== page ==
Vegetables displayed in Souk al-Tayeb, Lebanon. (The Daily Star/Mohammad Azakir)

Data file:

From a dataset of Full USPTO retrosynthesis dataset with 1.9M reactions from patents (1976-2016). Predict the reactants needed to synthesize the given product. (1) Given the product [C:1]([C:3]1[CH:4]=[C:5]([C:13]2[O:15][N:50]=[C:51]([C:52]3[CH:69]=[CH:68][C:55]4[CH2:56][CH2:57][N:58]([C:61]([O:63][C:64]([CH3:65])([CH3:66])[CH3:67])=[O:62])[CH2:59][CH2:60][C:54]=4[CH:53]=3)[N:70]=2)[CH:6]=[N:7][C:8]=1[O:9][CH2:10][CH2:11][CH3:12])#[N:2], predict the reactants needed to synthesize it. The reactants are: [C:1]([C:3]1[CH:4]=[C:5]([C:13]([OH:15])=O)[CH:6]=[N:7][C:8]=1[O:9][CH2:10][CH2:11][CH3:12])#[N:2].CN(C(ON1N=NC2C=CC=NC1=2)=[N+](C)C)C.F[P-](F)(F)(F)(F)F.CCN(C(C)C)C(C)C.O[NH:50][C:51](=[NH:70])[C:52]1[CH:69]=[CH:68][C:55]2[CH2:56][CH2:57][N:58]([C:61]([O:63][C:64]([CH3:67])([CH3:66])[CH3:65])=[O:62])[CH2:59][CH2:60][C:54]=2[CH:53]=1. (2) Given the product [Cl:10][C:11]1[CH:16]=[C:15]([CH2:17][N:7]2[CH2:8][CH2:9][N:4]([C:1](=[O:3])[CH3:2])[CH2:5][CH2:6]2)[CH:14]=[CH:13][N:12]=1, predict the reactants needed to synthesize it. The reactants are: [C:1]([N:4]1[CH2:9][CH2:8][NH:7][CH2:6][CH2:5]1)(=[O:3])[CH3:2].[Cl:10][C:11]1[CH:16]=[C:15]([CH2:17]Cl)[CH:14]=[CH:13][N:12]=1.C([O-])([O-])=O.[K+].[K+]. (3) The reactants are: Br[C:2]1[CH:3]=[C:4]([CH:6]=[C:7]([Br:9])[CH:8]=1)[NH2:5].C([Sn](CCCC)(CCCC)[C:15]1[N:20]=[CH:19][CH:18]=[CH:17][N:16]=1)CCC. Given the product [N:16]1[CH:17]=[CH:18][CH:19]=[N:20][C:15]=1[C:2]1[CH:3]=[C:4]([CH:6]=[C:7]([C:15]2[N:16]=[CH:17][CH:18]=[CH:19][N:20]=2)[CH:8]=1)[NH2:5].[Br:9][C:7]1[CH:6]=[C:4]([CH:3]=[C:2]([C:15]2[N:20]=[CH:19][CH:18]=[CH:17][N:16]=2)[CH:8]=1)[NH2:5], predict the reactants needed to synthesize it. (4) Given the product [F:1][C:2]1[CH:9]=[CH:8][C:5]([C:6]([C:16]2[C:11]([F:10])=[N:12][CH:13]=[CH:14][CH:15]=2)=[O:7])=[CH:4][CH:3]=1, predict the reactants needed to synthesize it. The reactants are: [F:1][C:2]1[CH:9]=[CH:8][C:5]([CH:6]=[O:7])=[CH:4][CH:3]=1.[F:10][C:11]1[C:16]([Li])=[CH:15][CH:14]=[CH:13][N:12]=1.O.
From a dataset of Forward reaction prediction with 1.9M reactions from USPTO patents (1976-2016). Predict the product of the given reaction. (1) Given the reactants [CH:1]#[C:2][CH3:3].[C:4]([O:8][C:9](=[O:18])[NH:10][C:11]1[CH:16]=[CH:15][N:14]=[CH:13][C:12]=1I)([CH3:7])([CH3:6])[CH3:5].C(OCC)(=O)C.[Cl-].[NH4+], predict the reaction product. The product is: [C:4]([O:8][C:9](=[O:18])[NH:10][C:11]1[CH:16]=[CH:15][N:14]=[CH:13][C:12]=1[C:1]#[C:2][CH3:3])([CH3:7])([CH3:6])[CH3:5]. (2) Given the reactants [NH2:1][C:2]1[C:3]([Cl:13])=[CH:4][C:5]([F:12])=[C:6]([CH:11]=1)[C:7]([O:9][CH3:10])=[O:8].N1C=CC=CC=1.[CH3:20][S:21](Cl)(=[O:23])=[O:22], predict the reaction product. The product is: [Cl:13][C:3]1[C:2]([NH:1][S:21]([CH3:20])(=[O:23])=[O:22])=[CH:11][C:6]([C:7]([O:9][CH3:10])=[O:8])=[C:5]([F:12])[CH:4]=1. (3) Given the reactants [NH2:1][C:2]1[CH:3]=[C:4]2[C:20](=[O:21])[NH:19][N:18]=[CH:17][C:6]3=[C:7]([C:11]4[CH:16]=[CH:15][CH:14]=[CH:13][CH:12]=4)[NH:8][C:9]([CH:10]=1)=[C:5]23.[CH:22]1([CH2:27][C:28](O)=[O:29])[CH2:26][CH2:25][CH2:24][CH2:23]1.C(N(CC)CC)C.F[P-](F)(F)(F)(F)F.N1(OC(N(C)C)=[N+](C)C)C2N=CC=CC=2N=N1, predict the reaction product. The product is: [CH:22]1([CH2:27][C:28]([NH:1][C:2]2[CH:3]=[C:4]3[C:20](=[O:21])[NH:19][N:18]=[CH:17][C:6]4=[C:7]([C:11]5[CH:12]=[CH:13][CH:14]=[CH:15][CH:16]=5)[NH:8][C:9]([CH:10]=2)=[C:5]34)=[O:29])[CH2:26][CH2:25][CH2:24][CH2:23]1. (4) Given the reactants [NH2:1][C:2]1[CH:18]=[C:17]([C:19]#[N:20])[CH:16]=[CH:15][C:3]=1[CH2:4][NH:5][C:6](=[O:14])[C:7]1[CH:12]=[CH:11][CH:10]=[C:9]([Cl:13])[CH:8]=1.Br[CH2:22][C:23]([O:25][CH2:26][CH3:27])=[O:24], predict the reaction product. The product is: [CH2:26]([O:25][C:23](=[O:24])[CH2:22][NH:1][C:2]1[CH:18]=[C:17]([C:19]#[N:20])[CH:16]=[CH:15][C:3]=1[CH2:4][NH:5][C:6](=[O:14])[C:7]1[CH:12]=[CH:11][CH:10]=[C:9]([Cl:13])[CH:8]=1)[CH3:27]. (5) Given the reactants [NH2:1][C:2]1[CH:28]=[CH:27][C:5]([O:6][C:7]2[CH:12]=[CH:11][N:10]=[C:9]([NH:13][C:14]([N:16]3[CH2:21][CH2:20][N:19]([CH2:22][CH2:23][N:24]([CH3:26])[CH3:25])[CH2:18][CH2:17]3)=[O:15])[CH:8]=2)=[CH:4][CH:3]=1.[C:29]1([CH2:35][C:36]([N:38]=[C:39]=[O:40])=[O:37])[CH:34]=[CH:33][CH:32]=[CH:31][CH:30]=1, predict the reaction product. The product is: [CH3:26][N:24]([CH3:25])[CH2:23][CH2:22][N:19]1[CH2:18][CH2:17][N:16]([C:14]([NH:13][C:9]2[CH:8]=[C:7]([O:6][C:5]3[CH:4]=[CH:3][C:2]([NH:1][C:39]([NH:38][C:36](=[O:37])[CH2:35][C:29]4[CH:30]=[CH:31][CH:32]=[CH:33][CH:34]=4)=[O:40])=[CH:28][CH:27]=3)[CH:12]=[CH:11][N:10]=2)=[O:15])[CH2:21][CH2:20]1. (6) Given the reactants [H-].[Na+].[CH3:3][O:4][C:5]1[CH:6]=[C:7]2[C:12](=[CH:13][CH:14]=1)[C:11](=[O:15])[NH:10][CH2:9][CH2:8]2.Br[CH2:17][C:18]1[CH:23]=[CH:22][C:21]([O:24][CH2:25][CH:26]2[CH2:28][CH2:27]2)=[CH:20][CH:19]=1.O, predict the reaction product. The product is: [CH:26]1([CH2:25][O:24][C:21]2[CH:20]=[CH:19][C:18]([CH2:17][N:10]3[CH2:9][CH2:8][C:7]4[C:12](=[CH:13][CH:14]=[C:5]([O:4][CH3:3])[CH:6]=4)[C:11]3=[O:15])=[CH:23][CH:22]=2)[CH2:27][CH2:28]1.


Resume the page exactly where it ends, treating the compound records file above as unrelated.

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Manipulating what kinds of bacteria live in the gut might lead to a new way to treat millions of children suffering chronic malnutrition, says new research that suggests the right microbes can help get the most out of a poor diet.Tweaking those gut microbes improved growth – even though the animals didn't eat more, or more nutritiously.Gut bacteria do more than simply break down food for digestion.This time, working with more than 250 healthy or undernourished children, Gordon's team defined how a healthy gut microbiome normally develops – and found that the chronically malnourished tots harbored an immature one, too young for their age.Despite eating the same calories, mice with the healthy gut bacteria gained more lean body mass, and showed healthier bone development and better metabolism in the liver, brain and muscles, the team reported in Science.It's not extra calories, Gordon stressed. Different strains of bacteria were interacting at different stages of the sugars' digestion, pointing to what he calls a complex food web in the gut.
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